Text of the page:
In the past we have been treated to various talk shops on agriculture but after the conferences end things go back to normal without any meaningful changes. So when I heard about the Africa Green Revolution (AGRA) Forum I was curious to see what it would offer to the smallholder farmers. To my pleasant surprise, the smallholder farmer was the focus and was deemed as the key to developing the agricultural sector on the continent. This time around farmers came out on top given the pledges by the various partners of AGRA. Check out a few of the pledges.

The President Uhuru Kenyatta announced that the government will invest up to $200 million in a bid to enable at least 150,000 young farmers and agriprenuers to gain access to markets, finance and insurance. However, given how our government is big at over promising and not delivering, I will adopt a wait and see attitude on this. If implemented successfully this has the potential to make a big difference to agriculture in the country.

A consortium of companies producing potato products in East Africa announced that they have committed to purchasing 600 metric tonnes of potatoes per month to meet their rapidly growing consumer demand. The market opportunity for potato processing in the EAC is estimated to reach $ 1.2 billion by 2025. The goal of the consortium is to increase regional production and supply of this high-potential commodity by addressing bottlenecks across the value chain through coordinated action. Farmers will be assured of a ready market for their produce and processors will get a steady supply of quality potatoes. To achieve this, the consortium brings together farmers, inputs companies, processing companies, county and national governments for provision of supporting infrastructure and finance providers.

Kenya Commercial Bank (KCB) pledged to finance agriculture business opportunities to the tune of $350 million. With this they hope to reach over 2 million smallholder farmers. $200 million will go towards improving market infrastructure and mobilizing farmers and $ 150 million will be channeled through the KCB Foundation to support livestock farmers. KCB will also work with the MasterCard Foundation contributing $30 million per year to help smallholder farmers access credit and market information via mobile devices.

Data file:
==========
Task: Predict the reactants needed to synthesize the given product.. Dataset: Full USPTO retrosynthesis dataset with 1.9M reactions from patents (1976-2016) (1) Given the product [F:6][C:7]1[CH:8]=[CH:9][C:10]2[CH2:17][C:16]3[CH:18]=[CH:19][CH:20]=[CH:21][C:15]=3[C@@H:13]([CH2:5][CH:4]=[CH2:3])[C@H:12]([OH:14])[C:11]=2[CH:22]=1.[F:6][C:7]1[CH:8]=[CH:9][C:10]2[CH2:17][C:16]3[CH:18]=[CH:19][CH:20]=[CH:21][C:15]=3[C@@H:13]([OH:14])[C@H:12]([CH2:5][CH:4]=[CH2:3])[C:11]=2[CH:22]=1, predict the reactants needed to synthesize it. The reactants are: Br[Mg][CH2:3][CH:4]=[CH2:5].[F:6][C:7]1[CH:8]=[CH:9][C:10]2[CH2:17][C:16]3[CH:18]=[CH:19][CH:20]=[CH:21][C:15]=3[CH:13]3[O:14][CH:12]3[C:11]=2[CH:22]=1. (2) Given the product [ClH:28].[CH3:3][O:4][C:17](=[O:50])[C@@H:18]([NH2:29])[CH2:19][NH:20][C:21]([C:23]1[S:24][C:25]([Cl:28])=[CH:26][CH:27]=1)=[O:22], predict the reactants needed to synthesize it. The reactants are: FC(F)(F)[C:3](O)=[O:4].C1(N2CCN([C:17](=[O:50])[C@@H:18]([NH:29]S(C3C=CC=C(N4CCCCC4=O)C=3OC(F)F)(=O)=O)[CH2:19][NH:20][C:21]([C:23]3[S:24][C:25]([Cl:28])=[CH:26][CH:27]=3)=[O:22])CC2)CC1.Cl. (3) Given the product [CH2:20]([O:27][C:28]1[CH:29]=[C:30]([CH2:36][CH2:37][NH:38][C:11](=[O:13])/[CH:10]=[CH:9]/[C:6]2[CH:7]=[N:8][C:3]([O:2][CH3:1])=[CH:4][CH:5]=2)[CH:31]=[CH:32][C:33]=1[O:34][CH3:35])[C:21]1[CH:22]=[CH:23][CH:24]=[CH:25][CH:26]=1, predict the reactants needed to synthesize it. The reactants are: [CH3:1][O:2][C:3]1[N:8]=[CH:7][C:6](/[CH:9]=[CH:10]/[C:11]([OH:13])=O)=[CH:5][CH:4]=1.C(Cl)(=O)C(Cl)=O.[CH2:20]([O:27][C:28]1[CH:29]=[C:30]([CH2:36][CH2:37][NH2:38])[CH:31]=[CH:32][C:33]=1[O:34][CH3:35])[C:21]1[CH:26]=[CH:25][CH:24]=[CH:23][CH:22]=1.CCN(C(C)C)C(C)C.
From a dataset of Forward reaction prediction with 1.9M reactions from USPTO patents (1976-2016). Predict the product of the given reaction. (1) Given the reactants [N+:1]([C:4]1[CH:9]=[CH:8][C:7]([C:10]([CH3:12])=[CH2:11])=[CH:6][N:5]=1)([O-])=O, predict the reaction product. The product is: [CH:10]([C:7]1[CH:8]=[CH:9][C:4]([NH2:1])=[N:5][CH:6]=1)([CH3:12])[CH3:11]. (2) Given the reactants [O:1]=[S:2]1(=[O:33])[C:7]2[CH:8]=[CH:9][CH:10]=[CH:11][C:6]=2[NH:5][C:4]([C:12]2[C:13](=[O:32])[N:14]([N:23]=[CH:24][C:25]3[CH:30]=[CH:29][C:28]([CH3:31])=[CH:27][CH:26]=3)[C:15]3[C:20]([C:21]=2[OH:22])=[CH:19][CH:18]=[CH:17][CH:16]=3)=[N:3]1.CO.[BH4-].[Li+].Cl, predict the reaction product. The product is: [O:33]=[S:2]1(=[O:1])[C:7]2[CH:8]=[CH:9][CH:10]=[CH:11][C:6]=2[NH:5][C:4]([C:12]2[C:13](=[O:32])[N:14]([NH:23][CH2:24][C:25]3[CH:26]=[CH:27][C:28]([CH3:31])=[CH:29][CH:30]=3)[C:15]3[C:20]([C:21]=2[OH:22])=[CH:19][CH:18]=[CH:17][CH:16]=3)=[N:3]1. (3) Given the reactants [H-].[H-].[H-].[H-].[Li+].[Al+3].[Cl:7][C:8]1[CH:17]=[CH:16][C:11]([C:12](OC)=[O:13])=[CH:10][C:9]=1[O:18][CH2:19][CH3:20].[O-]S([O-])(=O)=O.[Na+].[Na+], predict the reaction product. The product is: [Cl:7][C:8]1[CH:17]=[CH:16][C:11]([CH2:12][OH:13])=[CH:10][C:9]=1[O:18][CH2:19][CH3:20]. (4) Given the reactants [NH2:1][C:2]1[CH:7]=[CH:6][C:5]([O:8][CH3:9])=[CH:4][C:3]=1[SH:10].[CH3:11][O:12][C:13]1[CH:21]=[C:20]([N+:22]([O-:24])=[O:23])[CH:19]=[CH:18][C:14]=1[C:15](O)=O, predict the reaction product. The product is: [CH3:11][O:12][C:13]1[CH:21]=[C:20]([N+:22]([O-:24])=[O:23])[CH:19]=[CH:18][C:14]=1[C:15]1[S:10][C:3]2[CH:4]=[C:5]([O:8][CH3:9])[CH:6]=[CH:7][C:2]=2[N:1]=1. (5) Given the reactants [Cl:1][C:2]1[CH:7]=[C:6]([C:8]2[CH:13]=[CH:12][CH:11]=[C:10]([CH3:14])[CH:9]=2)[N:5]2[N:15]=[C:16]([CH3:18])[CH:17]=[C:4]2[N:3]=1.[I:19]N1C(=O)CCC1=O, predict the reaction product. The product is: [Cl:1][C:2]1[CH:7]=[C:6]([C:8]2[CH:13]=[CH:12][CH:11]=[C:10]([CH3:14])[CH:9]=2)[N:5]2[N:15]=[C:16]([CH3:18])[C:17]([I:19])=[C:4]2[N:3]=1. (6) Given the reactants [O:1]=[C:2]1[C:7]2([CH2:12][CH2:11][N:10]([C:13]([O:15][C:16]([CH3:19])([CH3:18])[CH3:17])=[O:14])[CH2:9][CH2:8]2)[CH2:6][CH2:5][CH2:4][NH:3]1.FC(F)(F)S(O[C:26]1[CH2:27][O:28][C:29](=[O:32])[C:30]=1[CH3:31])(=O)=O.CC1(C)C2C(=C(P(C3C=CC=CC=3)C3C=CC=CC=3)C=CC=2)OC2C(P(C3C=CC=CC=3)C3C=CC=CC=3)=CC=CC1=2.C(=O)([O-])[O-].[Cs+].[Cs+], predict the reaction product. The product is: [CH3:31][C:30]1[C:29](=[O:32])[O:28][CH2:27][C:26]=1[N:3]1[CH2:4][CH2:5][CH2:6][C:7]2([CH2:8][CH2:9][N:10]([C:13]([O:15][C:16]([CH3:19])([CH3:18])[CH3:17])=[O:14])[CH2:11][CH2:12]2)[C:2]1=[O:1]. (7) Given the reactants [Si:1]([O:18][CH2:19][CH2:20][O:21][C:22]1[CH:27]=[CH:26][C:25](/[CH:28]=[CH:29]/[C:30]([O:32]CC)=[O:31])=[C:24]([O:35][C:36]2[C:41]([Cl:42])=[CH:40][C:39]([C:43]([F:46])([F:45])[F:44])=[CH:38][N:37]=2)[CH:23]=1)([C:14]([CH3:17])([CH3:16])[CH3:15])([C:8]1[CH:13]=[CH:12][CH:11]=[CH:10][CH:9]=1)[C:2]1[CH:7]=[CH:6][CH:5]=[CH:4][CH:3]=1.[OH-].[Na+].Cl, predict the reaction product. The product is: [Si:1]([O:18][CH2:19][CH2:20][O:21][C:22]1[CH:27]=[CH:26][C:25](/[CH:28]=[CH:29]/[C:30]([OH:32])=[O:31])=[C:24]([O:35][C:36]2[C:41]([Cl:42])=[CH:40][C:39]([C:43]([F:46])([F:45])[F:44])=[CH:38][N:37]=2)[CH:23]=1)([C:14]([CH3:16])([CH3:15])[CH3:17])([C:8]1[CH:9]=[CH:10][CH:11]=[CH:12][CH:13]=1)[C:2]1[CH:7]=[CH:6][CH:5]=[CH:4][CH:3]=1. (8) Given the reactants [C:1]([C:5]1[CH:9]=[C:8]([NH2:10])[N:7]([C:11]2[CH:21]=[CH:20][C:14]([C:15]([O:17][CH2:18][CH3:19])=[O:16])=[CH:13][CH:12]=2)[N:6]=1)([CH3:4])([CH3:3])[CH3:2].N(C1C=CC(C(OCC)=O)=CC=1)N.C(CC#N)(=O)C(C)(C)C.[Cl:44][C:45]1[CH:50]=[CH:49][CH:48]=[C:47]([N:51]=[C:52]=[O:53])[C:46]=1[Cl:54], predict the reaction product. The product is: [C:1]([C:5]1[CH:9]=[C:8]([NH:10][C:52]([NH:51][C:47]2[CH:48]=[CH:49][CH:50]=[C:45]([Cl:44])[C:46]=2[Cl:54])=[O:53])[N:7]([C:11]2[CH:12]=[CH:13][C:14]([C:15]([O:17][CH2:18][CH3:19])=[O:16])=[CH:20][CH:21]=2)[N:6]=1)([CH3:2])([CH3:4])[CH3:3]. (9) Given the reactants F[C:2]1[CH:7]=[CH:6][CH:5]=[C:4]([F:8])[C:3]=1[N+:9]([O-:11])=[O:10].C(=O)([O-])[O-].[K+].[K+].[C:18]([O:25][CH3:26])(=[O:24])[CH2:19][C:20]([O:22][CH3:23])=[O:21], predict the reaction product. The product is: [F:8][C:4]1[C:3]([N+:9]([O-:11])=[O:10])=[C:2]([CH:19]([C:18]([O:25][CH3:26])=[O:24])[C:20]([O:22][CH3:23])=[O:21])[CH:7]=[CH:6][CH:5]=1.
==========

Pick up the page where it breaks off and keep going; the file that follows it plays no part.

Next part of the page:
The Africa Development Bank (AfDB) committed to spend $24 billion over the next ten years to develop agriculture on the continent. The key pillar will be Technologies for African Agricultural Transformation which is focused on scaling various agriculture technologies for millions of farmers. AfDB will also accelerate access to commercial financing backed by proven approached to reducing risks of commercial lending to smallholder farmers and other agribusinesses.

Bill & Melinda Gates Foundation pledged to contribute at least $5 billion to African development over the next 5 years. This amount includes about $1 billion which will be channeled to agriculture. The agriculture investments include crop and livestock research, strengthening data for decision making and improving systmes to deliver better tools, information and innovation to farmers.

The Rockerfeller Foundation will provide $130 million for its Yeildwise initiative which is directed by AGRA and other partners. The initiative is aimed at deploying better storage, handling and processing capabilities in order to reduce the significant post-harvest losses on farms due to spoilage or pests. This is important because in Africa, we lose 40 to 50 percent of certain staple staple crops post harvest.

The World Food Programme (WFP) committed to purchase atleast $120 million of its agricultural products each year from smallholder farmers through a partnership called Patient Procurement Platform. The amount represents 10 percent of WFP’s annual procurement budget. Ertharin Cousin, WFP Executive Director, announced that the Patient Procurement Platform would expand into Kenya and three other countries in 2017.

International Fund for Agricultural Development (IFAD) will spend over $3 billion over the next 6 years in Africa. Its invstments focus on intensive efforts to generate jobs in farming and food production particulary for African youth and women.

OCP Africa (OCP) has committed to spend $150 million over the next five years to support local fertilizer distribution, storage and blending in Africa. OCP will focus on building fertilizer plants and is in discussion with 5 countries. This investment is expected to significantly increase access to fertilizer for Africa’s small holder farmers.